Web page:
Racial Profiling: Not In Our Country | Not in Our Town

Racial Profiling: Not In Our Country

“Young black men know that in far too many settings they will be seen not as individuals, but as the ‘other,’ and given no benefit of the doubt. . . . Society’s message to black boys — ‘We fear you and view you as dangerous” — is constantly reinforced. . . .  Even those who keep their distance from this deadly idea are at risk of losing their lives to it. The death of Trayvon Martin vividly underscores that danger.”

—Brent Staples, New York Times   

Art on a Santa Monica, Calif., street in reaction to the killing in February of Trayvon Martin, a Florida teenager.Street art in reaction to the killing of Trayvon Martin. Source: New York Times

By Becki Cohn-Vargas, Not In Our School Director
What are the collective costs for us in a society that stands silent when its own children are targeted? Let’s work together to find solutions.
Profiling is alive and well. It is a kind of shorthand that allows us to dehumanize young black and brown men, and we have just seen it lead to a deadly chain of events in the killing of unarmed teen Trayvon Martin. The costs are high for every family whose men live in the shadow of profiling. Mothers fear for their children’s lives, black and brown men of all social classes are routinely stopped by the police. Our whole society pays a price of fear, inequality, and the polarization we are seeing now in the aftermath of the Zimmerman trial verdict.
At Not In Our School, we have taken on the challenge of finding solutions. We begin by exploring the phenomenon of stereotype threat and stereotyping. We believe the key to making change is opening dialogue and sharing stories to build bridges of understanding. We also believe in working to create identity-safe and inclusive environments and work together to change the underlying systemic barriers that have existed throughout this country’s history.
We offer some films and tools to help schools and communities get started.
Dr. Claude Steele Speaks About Stereotype Threat
Many African-American men go to great lengths to counteract the pernicious stereotypes to avoid being profiled. One such example was journalist Brent Staples, who whistled Vivaldi when he walked down a street at night to ease any tensions (Steele, 2009). Claude Steele, Dean for the School of Education at Stanford University reflects that “this is something that Trayvon Martin didn't really have an opportunity to do in those final horrible closing moments of his life, was to somehow reveal ….to Zimmerman who built up in his own mind from the stereotype, a sense of being under life-and-death threat. If Trayvon had a chance to be seen, he could have maybe punctured the stereotype and would be alive today. But under the circumstances, all that didn't happen, and you get a particularly tragic eventuation of a stereotype.”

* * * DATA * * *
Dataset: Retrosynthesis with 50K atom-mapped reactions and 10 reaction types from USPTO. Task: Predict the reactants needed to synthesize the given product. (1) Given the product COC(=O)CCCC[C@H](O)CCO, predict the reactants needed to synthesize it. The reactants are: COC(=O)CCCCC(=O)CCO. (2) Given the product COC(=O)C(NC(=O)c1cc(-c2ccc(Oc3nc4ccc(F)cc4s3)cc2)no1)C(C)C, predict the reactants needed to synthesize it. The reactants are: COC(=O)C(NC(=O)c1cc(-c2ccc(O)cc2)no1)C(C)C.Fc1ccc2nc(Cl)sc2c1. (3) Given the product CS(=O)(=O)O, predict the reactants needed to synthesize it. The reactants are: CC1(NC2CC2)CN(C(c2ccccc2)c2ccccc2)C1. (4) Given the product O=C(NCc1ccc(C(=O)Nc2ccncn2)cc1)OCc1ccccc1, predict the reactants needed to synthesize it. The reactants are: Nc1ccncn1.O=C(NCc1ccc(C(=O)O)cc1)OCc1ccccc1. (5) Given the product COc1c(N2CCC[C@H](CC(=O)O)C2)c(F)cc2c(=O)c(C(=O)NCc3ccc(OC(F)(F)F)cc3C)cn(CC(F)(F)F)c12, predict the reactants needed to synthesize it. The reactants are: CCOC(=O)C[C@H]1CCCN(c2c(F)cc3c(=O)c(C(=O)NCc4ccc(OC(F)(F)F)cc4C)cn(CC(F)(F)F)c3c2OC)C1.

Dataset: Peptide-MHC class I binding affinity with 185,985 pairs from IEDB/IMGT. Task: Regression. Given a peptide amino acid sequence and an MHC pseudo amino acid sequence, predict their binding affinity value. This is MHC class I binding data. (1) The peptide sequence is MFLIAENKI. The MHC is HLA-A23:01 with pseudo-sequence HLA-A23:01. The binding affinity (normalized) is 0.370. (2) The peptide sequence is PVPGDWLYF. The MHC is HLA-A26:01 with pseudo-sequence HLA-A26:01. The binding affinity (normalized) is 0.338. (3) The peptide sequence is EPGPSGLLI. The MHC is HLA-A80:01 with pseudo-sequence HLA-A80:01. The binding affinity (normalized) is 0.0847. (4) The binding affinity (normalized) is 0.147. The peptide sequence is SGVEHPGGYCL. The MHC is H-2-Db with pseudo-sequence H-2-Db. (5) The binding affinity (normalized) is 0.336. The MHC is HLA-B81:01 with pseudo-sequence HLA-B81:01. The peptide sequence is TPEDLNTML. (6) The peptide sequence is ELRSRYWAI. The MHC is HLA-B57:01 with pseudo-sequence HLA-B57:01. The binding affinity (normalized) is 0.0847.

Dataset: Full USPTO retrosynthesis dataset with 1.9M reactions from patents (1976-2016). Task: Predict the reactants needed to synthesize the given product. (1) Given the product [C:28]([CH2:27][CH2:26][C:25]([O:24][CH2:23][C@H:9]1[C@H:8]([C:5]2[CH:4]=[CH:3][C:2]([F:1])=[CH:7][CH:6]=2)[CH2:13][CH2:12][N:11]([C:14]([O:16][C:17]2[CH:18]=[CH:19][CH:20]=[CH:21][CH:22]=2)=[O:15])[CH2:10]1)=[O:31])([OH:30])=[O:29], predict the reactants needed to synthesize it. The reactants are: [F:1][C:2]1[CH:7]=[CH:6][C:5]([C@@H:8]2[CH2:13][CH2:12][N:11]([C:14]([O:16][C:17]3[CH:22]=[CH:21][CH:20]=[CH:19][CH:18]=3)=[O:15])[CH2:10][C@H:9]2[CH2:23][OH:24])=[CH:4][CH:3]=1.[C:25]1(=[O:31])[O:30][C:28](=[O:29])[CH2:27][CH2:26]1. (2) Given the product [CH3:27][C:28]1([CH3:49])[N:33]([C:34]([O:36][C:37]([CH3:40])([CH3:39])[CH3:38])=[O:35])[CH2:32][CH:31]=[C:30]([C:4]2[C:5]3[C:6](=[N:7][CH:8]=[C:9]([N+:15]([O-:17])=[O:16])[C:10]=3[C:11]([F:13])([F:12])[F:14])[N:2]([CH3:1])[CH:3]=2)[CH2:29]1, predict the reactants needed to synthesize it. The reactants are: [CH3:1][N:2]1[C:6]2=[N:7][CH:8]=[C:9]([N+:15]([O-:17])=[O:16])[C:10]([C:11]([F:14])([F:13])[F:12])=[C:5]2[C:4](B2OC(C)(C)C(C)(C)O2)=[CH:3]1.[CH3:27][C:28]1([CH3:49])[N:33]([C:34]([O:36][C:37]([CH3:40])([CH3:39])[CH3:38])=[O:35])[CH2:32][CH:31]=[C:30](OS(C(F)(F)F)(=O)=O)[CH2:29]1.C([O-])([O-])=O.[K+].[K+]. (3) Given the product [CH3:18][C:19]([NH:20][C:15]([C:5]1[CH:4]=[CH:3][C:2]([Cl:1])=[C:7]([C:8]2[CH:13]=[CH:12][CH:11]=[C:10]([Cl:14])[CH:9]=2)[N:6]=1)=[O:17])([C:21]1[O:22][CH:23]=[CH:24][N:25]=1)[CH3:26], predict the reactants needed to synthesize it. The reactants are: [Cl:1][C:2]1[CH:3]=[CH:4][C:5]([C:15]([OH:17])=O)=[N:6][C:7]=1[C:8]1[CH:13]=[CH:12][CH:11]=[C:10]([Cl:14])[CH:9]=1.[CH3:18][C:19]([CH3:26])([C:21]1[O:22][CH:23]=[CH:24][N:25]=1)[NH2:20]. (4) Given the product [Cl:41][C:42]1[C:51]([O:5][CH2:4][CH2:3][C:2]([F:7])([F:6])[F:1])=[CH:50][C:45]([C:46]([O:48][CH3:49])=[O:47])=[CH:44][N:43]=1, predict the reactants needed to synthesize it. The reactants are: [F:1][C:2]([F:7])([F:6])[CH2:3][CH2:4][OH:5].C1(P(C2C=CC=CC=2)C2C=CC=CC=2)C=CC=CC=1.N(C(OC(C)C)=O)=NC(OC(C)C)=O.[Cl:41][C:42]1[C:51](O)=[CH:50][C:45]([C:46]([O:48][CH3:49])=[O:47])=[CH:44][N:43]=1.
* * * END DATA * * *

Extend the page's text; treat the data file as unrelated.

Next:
Steele and his colleagues spent years studying the causes and effects of stereotyping and discovered that, even when stereotypes are not uttered aloud, the phenomenon of stereotype threat, which is the fear of confirming a negative stereotype, can be a stigma that affects attitudes and behaviors. These ideas are very important to Not In Our School because our core principles focus on creating safe, inclusive and accepting environments, free from stereotypes, bullying, and intolerance.  In this interview Dr. Steele explains the concept of stereotype threat and its antidote “identity safety.”


Silent Beats: Let’s Examine Our Own Prejudices
Here is a short film that challenges our assumptions on profiling. Use it to open dialogue on profiling in your school and in your town.
Join The Movement to End Racial Profiling
The following groups joined to help create a dialogue and curriculum on profiling: NAACP, Not In Our Town/Not in Our School, NEATeaching Tolerance/Southern Poverty Law Center, The Lawyers Committee for Civil Rights Under Law, American Federation of Teachers (AFT), Human Rights Educators of the USA (HRE-USA) Network, and Facing History and Ourselves.
Racial Profiling Tools for Educators, Parents and Administrators
Tips for youth on how to interact during encounters with law enforcement


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